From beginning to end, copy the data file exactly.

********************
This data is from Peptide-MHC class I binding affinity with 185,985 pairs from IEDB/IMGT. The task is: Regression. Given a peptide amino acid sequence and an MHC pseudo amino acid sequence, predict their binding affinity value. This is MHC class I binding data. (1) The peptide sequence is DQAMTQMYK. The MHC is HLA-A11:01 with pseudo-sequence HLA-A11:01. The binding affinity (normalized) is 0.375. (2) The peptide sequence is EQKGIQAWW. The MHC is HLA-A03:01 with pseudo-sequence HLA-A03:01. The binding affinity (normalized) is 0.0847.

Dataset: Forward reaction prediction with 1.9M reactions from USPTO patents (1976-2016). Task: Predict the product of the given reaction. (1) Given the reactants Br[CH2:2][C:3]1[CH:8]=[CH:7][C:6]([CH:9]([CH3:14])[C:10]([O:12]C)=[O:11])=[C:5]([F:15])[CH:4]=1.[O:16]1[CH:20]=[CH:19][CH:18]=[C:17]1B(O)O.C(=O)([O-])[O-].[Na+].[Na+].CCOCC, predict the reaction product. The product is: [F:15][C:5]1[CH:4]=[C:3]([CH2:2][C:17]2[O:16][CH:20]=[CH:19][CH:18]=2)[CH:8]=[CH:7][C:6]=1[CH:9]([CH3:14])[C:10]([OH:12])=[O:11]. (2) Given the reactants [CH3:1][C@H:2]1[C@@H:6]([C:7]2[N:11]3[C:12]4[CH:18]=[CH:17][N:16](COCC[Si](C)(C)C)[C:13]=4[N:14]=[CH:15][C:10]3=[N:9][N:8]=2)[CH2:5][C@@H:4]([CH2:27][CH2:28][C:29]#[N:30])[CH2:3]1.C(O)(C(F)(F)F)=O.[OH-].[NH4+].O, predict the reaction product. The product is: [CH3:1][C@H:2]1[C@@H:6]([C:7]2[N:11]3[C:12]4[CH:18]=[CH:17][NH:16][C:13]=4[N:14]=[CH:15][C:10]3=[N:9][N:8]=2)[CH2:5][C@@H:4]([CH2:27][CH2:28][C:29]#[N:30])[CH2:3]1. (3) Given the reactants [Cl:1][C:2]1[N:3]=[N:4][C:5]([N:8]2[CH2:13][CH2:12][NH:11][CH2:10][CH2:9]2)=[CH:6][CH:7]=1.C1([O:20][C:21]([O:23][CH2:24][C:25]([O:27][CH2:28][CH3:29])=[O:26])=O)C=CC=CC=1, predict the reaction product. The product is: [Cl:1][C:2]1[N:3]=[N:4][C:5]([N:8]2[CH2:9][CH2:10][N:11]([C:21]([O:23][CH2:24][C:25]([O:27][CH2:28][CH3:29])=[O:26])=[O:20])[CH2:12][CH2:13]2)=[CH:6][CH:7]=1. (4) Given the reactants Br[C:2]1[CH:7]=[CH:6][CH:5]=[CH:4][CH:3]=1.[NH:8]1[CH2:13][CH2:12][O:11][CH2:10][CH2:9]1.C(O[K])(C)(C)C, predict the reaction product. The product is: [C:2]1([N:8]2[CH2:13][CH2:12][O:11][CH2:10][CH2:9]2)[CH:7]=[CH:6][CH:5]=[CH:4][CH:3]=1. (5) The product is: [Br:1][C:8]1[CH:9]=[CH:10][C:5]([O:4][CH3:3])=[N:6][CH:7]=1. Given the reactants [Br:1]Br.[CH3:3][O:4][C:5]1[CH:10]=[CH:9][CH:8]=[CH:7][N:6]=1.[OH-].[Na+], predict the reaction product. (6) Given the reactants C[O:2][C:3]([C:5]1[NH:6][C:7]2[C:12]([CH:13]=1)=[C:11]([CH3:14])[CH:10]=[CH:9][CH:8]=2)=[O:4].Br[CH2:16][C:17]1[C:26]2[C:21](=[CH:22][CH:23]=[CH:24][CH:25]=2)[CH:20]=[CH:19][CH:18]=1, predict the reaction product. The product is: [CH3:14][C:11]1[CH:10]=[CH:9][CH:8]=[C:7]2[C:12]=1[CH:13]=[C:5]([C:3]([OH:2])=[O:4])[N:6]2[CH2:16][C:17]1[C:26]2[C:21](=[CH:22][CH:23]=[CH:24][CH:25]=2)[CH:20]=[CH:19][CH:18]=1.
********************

This data is from Peptide-MHC class I binding affinity with 185,985 pairs from IEDB/IMGT. The task is: Regression. Given a peptide amino acid sequence and an MHC pseudo amino acid sequence, predict their binding affinity value. This is MHC class I binding data. (1) The peptide sequence is DQAMTQMYK. The MHC is HLA-A11:01 with pseudo-sequence HLA-A11:01. The binding affinity (normalized) is 0.375. (2) The peptide sequence is EQKGIQAWW. The MHC is HLA-A03:01 with pseudo-sequence HLA-A03:01. The binding affinity (normalized) is 0.0847.

Dataset: Forward reaction prediction with 1.9M reactions from USPTO patents (1976-2016). Task: Predict the product of the given reaction. (1) Given the reactants Br[CH2:2][C:3]1[CH:8]=[CH:7][C:6]([CH:9]([CH3:14])[C:10]([O:12]C)=[O:11])=[C:5]([F:15])[CH:4]=1.[O:16]1[CH:20]=[CH:19][CH:18]=[C:17]1B(O)O.C(=O)([O-])[O-].[Na+].[Na+].CCOCC, predict the reaction product. The product is: [F:15][C:5]1[CH:4]=[C:3]([CH2:2][C:17]2[O:16][CH:20]=[CH:19][CH:18]=2)[CH:8]=[CH:7][C:6]=1[CH:9]([CH3:14])[C:10]([OH:12])=[O:11]. (2) Given the reactants [CH3:1][C@H:2]1[C@@H:6]([C:7]2[N:11]3[C:12]4[CH:18]=[CH:17][N:16](COCC[Si](C)(C)C)[C:13]=4[N:14]=[CH:15][C:10]3=[N:9][N:8]=2)[CH2:5][C@@H:4]([CH2:27][CH2:28][C:29]#[N:30])[CH2:3]1.C(O)(C(F)(F)F)=O.[OH-].[NH4+].O, predict the reaction product. The product is: [CH3:1][C@H:2]1[C@@H:6]([C:7]2[N:11]3[C:12]4[CH:18]=[CH:17][NH:16][C:13]=4[N:14]=[CH:15][C:10]3=[N:9][N:8]=2)[CH2:5][C@@H:4]([CH2:27][CH2:28][C:29]#[N:30])[CH2:3]1. (3) Given the reactants [Cl:1][C:2]1[N:3]=[N:4][C:5]([N:8]2[CH2:13][CH2:12][NH:11][CH2:10][CH2:9]2)=[CH:6][CH:7]=1.C1([O:20][C:21]([O:23][CH2:24][C:25]([O:27][CH2:28][CH3:29])=[O:26])=O)C=CC=CC=1, predict the reaction product. The product is: [Cl:1][C:2]1[N:3]=[N:4][C:5]([N:8]2[CH2:9][CH2:10][N:11]([C:21]([O:23][CH2:24][C:25]([O:27][CH2:28][CH3:29])=[O:26])=[O:20])[CH2:12][CH2:13]2)=[CH:6][CH:7]=1. (4) Given the reactants Br[C:2]1[CH:7]=[CH:6][CH:5]=[CH:4][CH:3]=1.[NH:8]1[CH2:13][CH2:12][O:11][CH2:10][CH2:9]1.C(O[K])(C)(C)C, predict the reaction product. The product is: [C:2]1([N:8]2[CH2:13][CH2:12][O:11][CH2:10][CH2:9]2)[CH:7]=[CH:6][CH:5]=[CH:4][CH:3]=1. (5) The product is: [Br:1][C:8]1[CH:9]=[CH:10][C:5]([O:4][CH3:3])=[N:6][CH:7]=1. Given the reactants [Br:1]Br.[CH3:3][O:4][C:5]1[CH:10]=[CH:9][CH:8]=[CH:7][N:6]=1.[OH-].[Na+], predict the reaction product. (6) Given the reactants C[O:2][C:3]([C:5]1[NH:6][C:7]2[C:12]([CH:13]=1)=[C:11]([CH3:14])[CH:10]=[CH:9][CH:8]=2)=[O:4].Br[CH2:16][C:17]1[C:26]2[C:21](=[CH:22][CH:23]=[CH:24][CH:25]=2)[CH:20]=[CH:19][CH:18]=1, predict the reaction product. The product is: [CH3:14][C:11]1[CH:10]=[CH:9][CH:8]=[C:7]2[C:12]=1[CH:13]=[C:5]([C:3]([OH:2])=[O:4])[N:6]2[CH2:16][C:17]1[C:26]2[C:21](=[CH:22][CH:23]=[CH:24][CH:25]=2)[CH:20]=[CH:19][CH:18]=1.